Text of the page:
04Dec 2020

When it comes to electric vehicles, there is an understanding that the battery is a fundamental component to the vehicle’s utility. Yet, there is also a false expectation that the battery can deliver all what drivers expect from an EV.  Often underestimated is the role of battery management systems (BMS) in delivering critical performance and safety, in particular, extended driving range, very fast charging, long warranties and utmost safety. I will explore this topic in more detail in a series of blogs. 

In this first part, let’s define what battery management is and does. BMS historically included the electronics (hardware) that measure voltage, current and temperature, protect the battery from current or voltage spikes, and distribute charge evenly across different cells (called cell balancing). There is a basic layer of software that computes how much charge is stored in the battery.

Generally, these are electrical systems with very little intelligence related to the chemical operation of the lithium-ion battery. There are many suppliers of such basic BMS systems, spanning smaller companies to incumbent automotive Tier-1 and Tier-2 suppliers, and some of the battery manufacturers. Most electric vehicles on the road, whether you own a Tesla, a Nissan Leaf, a BMW i3, have one of these basic BMS on board.

Future EVs demand far more performance than what present BMS are providing. Specifically:

  1. Very fast charging: Newer EVs must be able to fully charge the battery in under 20 minutes without degrading the battery. This is strictly the role of more intelligent BMS.  If you try to fast charge your EV today at a DC-fast-charging-station, you likely will not do much better than 35 minutes. The vehicle’s manufacturer will also throttle your charge if you try to DC-fast-charge too many times in a row — in order to preserve the battery’s health. An intelligent BMS should be able to lift such restrictions!
  1. Maximum driving range: Car manufacturers reduce the available charge from the battery (and the driving range) in order to guarantee the battery’s longevity. It is one of the key tradeoffs between available charge capacity, fast charging, and battery longevity (hence warranty). This, again, is the role of a more intelligent BMS.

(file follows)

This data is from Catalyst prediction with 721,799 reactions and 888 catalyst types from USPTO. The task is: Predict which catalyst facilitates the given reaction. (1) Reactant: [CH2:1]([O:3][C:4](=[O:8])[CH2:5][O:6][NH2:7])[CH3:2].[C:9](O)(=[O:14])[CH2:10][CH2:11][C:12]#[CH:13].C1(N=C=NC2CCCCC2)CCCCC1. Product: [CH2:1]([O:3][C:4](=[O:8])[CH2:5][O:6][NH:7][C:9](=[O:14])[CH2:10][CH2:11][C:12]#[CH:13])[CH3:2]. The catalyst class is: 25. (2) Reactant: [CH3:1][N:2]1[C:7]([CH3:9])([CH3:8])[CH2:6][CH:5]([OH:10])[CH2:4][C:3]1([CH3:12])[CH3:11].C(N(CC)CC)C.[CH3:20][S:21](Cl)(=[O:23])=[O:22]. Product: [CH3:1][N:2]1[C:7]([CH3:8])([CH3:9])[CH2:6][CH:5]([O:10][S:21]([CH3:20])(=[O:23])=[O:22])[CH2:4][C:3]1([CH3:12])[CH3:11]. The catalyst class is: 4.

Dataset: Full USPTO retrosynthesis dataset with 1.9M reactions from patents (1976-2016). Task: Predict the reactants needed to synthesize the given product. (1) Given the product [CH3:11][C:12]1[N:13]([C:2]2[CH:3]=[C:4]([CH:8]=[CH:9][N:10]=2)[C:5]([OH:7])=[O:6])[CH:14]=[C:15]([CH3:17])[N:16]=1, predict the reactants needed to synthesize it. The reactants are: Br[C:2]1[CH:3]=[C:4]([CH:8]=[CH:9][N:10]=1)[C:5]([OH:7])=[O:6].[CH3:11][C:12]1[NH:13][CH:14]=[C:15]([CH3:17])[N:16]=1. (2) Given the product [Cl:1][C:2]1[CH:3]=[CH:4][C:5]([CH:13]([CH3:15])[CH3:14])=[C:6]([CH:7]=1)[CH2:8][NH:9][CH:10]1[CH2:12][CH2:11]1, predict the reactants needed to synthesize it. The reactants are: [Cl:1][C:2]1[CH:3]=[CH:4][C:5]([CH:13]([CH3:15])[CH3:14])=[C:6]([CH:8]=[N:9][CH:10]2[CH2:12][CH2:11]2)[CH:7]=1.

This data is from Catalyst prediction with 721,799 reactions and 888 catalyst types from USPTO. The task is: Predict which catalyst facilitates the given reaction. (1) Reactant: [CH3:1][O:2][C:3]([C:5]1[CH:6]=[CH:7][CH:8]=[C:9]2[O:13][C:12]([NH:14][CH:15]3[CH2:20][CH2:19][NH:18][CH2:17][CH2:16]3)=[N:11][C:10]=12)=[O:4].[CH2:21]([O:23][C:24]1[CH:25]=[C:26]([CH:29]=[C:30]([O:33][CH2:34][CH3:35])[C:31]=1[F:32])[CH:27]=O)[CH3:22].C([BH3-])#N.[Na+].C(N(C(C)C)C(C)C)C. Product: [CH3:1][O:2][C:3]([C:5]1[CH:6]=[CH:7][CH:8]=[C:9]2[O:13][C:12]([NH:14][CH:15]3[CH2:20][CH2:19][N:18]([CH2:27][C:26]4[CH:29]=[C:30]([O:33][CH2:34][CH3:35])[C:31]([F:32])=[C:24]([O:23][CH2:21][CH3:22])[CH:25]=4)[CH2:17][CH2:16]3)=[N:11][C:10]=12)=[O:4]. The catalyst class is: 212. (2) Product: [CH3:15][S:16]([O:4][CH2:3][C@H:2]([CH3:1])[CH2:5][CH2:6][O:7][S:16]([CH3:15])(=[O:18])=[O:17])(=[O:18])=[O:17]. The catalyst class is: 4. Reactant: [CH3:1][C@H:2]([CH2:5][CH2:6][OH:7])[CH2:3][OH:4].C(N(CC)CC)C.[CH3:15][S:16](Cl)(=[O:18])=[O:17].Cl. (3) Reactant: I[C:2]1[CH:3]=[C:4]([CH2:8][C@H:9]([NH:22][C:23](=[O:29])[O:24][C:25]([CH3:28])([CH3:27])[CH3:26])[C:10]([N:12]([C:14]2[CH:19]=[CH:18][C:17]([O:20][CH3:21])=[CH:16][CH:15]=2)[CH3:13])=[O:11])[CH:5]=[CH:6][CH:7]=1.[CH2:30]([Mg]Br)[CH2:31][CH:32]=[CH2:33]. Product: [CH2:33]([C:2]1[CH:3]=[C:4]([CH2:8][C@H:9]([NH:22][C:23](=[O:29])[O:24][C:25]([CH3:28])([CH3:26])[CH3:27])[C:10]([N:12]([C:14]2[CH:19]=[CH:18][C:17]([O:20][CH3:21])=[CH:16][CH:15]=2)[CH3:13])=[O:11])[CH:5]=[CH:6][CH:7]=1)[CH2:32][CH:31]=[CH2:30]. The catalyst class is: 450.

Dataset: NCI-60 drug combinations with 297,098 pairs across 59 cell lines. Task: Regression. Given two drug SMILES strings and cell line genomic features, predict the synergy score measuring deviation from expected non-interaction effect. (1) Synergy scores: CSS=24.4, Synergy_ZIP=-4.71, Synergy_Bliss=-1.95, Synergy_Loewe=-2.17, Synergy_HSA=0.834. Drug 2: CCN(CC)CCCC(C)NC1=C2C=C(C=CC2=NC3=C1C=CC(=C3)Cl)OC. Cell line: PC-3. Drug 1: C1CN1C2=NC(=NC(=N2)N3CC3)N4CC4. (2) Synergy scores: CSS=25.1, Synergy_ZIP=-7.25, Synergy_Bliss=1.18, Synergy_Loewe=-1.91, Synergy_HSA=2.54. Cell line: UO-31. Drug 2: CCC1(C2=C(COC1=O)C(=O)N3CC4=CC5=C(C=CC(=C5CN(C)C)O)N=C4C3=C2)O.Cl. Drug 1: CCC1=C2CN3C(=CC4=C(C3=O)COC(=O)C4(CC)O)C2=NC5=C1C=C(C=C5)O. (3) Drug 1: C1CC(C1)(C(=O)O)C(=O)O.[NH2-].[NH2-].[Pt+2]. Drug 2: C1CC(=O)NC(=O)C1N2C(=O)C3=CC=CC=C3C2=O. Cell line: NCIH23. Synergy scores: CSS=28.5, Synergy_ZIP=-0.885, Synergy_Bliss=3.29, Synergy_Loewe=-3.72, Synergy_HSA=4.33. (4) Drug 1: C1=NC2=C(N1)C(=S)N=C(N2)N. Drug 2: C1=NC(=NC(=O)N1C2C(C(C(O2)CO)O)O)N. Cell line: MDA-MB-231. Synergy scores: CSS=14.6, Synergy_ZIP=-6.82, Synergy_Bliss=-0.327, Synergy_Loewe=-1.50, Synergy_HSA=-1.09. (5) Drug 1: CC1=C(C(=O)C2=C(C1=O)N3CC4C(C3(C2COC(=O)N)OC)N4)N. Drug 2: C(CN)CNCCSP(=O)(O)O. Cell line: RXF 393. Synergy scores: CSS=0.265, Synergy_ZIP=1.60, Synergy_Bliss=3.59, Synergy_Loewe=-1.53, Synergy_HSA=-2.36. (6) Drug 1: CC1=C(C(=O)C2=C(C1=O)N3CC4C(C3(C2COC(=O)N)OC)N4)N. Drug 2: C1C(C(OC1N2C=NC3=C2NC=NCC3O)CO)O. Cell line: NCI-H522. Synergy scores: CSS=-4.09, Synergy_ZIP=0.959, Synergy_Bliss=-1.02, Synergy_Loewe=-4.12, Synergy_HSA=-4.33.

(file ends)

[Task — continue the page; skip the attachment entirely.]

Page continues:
1. Extended battery warranty: EVs have traditionally offered 100,000 miles of warranty. But, if you look closely, the fine print warrants that only 70% of the original driving range remains after 100,000 miles. So if your EV has a nominal driving range of 300 miles, the warranty covers you only if the driving range drops below 210 miles after 100,000 miles. Not ok! Yes, you guessed it, it’s the BMS function.

Fast charging, maximum driving range, and battery warranty form a triangle of tradeoffs. An EV maker must balance these three conflicting parameters. If they add more fast charging, then they must sacrifice warranty or driving range….and vice versa. This game of whack-a-mole makes today’s EVs fall short of market expectations. Next-generation of EVs must include intelligent BMS that are able to break this limitation. The technology exists.

The intelligent BMS diagnoses the battery in real time, assesses the likely degradation mechanisms and the battery’s health at that moment in time, then dynamically makes the necessary adjustments to optimize the operation of the battery. It is “computation” meets “chemistry.” 

In part 2, I will cover the changing landscape of the supply chain.

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